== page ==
Bridgestone made different choices 28 years ago with its Firestone deal. Initially, the two companies announced that Bridgestone would buy 75 percent of Firestone's tire operation to form a joint venture.
But a surprise bid for the whole company by Italian tire maker Pirelli S.p.A. led Bridgestone's then-President Akira Yeiri to take bolder action.
Mr. Yeiri deemed the acquisition key to Bridgestone's expansion plans. Acting on a rumor that Pirelli might raise its offer from $58 to $75 per share, Yeiri decided on $80 per share, Businessweek reported in 1991.
It bid for all of Firestone, ignoring warnings by some top executives that the buyout would drain Bridgestone of too much talent and money.
Bridgestone soon learned many of the plants it had acquired were in worse condition than anticipated. After the purchase, it invested $1.5 billion over three years in Firestone. The Firestone unit weighed on the parent, with earnings dropping 76 percent in 1989 and 53 percent the next year even as revenue rose.
Mr. Tsuya, who joined Bridgestone in 1976, was a junior member on the project team that worked on the Firestone acquisition. While the Firestone takeover helped Bridgestone expand, Mr. Tsuya said if he could do it all over again, he wouldn't have bumped up the price as much in one shot, and instead would have raised the bid little by little.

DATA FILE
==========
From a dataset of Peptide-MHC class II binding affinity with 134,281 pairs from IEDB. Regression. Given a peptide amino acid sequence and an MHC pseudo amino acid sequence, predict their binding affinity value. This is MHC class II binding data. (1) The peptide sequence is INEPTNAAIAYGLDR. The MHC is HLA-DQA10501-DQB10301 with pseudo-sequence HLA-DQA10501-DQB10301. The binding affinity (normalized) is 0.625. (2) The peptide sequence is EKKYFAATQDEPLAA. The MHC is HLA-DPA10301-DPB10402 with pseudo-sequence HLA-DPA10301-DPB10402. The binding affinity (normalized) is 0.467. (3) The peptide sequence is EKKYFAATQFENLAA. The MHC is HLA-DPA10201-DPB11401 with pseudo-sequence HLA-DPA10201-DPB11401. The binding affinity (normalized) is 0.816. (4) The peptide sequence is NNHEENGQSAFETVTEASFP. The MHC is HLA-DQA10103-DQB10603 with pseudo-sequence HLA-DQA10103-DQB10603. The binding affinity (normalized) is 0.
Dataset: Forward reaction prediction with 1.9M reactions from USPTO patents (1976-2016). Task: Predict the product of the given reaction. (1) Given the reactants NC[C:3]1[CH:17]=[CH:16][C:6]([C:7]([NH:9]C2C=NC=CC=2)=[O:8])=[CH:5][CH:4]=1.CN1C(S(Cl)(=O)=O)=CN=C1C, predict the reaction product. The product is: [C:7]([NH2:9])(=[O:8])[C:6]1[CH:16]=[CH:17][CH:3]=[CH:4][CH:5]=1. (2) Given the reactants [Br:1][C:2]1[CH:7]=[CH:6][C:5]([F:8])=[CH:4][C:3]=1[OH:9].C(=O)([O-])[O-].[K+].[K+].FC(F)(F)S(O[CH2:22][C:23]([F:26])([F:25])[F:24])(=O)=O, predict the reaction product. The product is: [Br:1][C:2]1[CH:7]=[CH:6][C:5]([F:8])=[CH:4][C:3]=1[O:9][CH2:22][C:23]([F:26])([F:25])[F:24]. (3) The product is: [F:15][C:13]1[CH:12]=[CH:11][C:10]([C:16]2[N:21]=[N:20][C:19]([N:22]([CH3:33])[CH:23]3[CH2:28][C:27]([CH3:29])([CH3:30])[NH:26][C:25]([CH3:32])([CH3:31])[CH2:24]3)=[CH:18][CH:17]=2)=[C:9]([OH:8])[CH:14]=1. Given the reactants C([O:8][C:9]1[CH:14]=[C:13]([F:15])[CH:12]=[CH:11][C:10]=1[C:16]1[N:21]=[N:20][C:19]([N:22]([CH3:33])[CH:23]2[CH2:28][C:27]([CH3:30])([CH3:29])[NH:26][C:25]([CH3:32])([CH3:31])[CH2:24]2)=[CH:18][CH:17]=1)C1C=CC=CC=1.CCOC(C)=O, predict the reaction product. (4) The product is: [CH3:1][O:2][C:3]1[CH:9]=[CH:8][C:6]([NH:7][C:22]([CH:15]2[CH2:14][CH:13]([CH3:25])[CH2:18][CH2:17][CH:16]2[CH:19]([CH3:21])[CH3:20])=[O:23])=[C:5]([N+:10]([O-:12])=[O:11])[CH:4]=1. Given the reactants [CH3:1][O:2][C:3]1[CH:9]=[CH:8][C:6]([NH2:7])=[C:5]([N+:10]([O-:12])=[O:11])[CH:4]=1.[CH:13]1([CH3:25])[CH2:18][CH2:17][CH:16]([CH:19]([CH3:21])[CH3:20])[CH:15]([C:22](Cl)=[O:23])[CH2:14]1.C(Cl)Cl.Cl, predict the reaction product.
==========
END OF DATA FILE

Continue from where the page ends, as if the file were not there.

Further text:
“It was like rushing into a marriage with too much passion,” he said. “Although I think the strategy to take over Firestone was right, we paid very expensive costs after finding out the unexpected negative things after the marriage.”
Bridgestone plans to increase the number of dealers in some U.S. states by either investing in or buying small dealer groups, Mr. Tsuya said. It may also consider acquiring some of Pep Boys' business if they're up for sale again, he said.
Top management should never be too passionate about mergers and acquisitions, Mr. Tsuya said, likening them to marriage. “Without passion it won't work, but with too much passion, you may end up chasing too high and offering too much. You need to have some coolness.”